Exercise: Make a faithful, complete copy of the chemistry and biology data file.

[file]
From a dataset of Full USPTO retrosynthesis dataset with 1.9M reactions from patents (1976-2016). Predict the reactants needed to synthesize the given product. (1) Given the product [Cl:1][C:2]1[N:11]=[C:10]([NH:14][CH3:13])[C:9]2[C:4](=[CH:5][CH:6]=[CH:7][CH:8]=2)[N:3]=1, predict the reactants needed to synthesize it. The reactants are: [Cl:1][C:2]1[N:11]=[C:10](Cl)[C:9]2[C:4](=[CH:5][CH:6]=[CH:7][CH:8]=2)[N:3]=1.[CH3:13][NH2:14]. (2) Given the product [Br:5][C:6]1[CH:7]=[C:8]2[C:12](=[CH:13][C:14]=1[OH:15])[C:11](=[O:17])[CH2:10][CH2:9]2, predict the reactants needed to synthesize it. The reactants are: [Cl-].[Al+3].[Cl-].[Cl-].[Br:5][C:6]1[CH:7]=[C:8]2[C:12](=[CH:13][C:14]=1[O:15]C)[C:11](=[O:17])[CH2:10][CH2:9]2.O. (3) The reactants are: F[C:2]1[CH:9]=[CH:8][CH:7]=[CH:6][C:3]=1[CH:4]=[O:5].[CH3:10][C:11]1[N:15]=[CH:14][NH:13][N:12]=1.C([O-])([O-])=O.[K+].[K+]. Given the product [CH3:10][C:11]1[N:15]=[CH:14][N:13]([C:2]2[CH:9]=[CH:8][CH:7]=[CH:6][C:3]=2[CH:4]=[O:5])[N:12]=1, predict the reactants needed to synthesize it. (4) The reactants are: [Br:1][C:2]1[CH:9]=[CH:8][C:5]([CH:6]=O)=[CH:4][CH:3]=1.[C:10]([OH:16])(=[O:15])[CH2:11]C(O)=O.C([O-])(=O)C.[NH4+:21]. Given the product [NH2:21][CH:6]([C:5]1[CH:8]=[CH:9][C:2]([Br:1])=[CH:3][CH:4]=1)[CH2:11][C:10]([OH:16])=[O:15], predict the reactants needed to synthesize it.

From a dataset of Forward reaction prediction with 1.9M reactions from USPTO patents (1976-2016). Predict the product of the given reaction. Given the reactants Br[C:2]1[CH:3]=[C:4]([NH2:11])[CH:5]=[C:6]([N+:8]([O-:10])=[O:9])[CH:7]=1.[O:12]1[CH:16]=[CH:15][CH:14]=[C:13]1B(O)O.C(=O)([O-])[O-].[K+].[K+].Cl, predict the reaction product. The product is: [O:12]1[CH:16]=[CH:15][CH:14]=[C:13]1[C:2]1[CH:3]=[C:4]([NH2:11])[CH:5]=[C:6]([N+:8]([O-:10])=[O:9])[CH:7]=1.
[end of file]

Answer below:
From a dataset of Full USPTO retrosynthesis dataset with 1.9M reactions from patents (1976-2016). Predict the reactants needed to synthesize the given product. (1) Given the product [Cl:1][C:2]1[N:11]=[C:10]([NH:14][CH3:13])[C:9]2[C:4](=[CH:5][CH:6]=[CH:7][CH:8]=2)[N:3]=1, predict the reactants needed to synthesize it. The reactants are: [Cl:1][C:2]1[N:11]=[C:10](Cl)[C:9]2[C:4](=[CH:5][CH:6]=[CH:7][CH:8]=2)[N:3]=1.[CH3:13][NH2:14]. (2) Given the product [Br:5][C:6]1[CH:7]=[C:8]2[C:12](=[CH:13][C:14]=1[OH:15])[C:11](=[O:17])[CH2:10][CH2:9]2, predict the reactants needed to synthesize it. The reactants are: [Cl-].[Al+3].[Cl-].[Cl-].[Br:5][C:6]1[CH:7]=[C:8]2[C:12](=[CH:13][C:14]=1[O:15]C)[C:11](=[O:17])[CH2:10][CH2:9]2.O. (3) The reactants are: F[C:2]1[CH:9]=[CH:8][CH:7]=[CH:6][C:3]=1[CH:4]=[O:5].[CH3:10][C:11]1[N:15]=[CH:14][NH:13][N:12]=1.C([O-])([O-])=O.[K+].[K+]. Given the product [CH3:10][C:11]1[N:15]=[CH:14][N:13]([C:2]2[CH:9]=[CH:8][CH:7]=[CH:6][C:3]=2[CH:4]=[O:5])[N:12]=1, predict the reactants needed to synthesize it. (4) The reactants are: [Br:1][C:2]1[CH:9]=[CH:8][C:5]([CH:6]=O)=[CH:4][CH:3]=1.[C:10]([OH:16])(=[O:15])[CH2:11]C(O)=O.C([O-])(=O)C.[NH4+:21]. Given the product [NH2:21][CH:6]([C:5]1[CH:8]=[CH:9][C:2]([Br:1])=[CH:3][CH:4]=1)[CH2:11][C:10]([OH:16])=[O:15], predict the reactants needed to synthesize it.

From a dataset of Forward reaction prediction with 1.9M reactions from USPTO patents (1976-2016). Predict the product of the given reaction. Given the reactants Br[C:2]1[CH:3]=[C:4]([NH2:11])[CH:5]=[C:6]([N+:8]([O-:10])=[O:9])[CH:7]=1.[O:12]1[CH:16]=[CH:15][CH:14]=[C:13]1B(O)O.C(=O)([O-])[O-].[K+].[K+].Cl, predict the reaction product. The product is: [O:12]1[CH:16]=[CH:15][CH:14]=[C:13]1[C:2]1[CH:3]=[C:4]([NH2:11])[CH:5]=[C:6]([N+:8]([O-:10])=[O:9])[CH:7]=1.